Time Square, New York City.

Die BRICS-Täuschung

MADRID – Der jüngsten Abstufung der Kreditwürdigkeit Brasiliens folgte eine Flut von Artikeln, in denen vom Niedergang der BRICS (Brasilien, Russland, Indien, China und Südafrika) die Rede war. Wie vorhersehbar: Auf schlechte Nachrichten über die BRICS folgt fast immer Schadenfreude, und dabei wurden diese Länder früher als die weltweit dynamischsten Volkswirtschaften und kommenden politischen Großmächte gefeiert.

Um dies zu erklären, muss man genauer hinschauen: Die offensichtliche Faszination der Welt über den angeblichen Aufstieg und Fall der BRICS spiegelt ein Bedürfnis wider, ein Land oder eine Gruppe von Ländern zu finden, die den Vereinigten Staaten ihre weltweite Führungsposition abnehmen könnten. Aber auf der Suche nach dem „nächsten großen Ding“ ignoriert die Welt die Tatsache, dass die USA immer noch die einzige Macht sind, die in der Lage ist, weltweit zu führen und eine gewisse internationale Ordnung zu gewährleisten.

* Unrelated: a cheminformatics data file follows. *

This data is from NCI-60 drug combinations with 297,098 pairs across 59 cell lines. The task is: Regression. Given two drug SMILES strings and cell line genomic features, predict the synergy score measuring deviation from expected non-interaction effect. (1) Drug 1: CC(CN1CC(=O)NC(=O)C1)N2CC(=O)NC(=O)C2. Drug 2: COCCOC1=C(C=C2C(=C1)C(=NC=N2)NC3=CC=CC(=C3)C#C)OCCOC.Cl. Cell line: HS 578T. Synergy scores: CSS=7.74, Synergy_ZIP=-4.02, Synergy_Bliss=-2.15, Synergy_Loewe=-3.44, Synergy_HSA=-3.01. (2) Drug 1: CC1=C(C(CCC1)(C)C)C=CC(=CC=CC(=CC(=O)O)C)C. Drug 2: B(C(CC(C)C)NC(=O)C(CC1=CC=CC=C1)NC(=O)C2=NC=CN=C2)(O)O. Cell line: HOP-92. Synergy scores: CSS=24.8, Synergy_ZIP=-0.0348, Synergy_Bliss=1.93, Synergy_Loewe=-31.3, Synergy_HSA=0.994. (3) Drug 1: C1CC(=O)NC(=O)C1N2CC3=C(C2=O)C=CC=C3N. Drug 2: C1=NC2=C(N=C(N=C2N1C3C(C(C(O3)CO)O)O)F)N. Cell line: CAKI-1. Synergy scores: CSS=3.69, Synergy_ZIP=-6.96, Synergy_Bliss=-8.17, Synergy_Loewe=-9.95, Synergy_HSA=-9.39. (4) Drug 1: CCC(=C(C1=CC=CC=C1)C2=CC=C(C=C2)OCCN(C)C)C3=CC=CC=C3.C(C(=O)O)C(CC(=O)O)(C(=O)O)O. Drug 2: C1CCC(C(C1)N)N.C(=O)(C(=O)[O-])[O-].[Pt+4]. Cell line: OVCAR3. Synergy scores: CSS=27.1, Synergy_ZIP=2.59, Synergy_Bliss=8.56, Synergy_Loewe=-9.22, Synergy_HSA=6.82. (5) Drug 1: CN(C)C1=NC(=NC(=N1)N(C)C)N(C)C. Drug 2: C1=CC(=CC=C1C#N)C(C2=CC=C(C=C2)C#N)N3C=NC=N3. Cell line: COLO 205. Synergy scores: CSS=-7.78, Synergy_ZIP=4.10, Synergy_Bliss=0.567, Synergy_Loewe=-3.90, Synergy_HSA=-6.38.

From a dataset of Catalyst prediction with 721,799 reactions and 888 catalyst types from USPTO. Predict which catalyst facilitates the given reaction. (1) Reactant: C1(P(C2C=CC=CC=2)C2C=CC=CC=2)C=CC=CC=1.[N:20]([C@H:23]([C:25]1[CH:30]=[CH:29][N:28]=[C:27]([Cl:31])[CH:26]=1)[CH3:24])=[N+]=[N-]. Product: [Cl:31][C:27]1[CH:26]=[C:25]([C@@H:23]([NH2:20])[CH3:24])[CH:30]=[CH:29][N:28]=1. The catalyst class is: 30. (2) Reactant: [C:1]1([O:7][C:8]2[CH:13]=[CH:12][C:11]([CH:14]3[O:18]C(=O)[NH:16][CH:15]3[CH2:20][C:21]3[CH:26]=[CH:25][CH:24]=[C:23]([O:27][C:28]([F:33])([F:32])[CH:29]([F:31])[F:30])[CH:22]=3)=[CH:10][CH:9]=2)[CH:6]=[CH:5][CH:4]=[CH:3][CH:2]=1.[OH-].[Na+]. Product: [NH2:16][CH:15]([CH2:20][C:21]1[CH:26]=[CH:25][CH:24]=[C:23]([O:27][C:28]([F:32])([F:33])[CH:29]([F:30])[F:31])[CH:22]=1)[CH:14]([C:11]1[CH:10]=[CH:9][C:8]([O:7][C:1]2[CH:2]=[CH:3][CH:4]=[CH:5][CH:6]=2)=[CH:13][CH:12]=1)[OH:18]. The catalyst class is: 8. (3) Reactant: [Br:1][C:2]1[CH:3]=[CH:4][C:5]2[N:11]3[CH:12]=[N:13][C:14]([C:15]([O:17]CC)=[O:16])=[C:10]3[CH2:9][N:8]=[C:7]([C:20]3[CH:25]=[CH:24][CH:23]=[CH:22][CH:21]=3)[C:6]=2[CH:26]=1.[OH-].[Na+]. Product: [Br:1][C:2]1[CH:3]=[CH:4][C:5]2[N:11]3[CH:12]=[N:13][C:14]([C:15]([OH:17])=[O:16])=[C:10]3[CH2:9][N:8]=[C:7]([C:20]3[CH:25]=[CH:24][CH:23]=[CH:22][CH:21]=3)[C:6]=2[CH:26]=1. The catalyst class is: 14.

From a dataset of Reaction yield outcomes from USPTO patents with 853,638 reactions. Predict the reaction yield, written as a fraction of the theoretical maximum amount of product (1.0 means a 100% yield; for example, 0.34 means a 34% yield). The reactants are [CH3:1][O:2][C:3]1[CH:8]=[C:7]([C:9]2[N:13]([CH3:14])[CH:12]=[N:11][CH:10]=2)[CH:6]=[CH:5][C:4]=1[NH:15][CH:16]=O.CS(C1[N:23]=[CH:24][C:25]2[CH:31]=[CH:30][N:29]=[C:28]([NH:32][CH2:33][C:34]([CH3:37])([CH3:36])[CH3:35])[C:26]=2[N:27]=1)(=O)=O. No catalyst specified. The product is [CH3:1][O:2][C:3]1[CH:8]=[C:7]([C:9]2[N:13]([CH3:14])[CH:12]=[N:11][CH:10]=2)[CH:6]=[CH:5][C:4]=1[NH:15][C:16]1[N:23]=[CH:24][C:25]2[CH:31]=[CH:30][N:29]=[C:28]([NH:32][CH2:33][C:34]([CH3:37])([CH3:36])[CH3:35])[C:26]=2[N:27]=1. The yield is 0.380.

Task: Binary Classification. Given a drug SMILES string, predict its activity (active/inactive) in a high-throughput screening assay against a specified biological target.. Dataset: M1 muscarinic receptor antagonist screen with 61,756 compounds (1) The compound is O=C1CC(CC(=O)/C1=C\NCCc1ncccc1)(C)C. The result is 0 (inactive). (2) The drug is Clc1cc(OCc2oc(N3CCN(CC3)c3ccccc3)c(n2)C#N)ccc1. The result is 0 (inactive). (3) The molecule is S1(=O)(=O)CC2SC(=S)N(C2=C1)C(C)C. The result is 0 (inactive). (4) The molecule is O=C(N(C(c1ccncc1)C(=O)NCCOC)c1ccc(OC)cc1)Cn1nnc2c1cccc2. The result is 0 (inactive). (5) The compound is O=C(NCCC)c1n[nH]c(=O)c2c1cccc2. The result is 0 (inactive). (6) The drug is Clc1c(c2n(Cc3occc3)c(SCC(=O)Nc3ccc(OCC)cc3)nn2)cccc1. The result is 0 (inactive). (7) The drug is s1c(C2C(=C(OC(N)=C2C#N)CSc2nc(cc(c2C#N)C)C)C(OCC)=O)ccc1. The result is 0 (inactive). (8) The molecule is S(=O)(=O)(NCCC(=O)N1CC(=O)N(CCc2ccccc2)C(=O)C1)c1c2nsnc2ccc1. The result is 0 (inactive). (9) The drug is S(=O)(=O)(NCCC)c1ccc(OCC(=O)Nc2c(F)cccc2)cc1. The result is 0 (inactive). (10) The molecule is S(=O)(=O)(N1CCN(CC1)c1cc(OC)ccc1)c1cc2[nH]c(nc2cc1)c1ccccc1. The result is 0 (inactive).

Die Geschichte der BRICS ist bekannt. Der Begriff wurde 2001 durch den britischen Ökonomen Jim O’Neill als rein praktische Gruppierung eingeführt. Er fasste diese Länder (ohne Südafrika) nur deshalb zusammen und gab ihnen einen prägnanten Namen, weil sie allesamt große, sich schnell entwickelnde Schwellenländer waren. Aber als die BRICS erkannten, dass sich wirtschaftliche Macht in politischen Einfluss verwandeln lässt, hielten sie 2006 ihr erstes informelles Treffen und 2009 ihren ersten politischen Gipfel ab.

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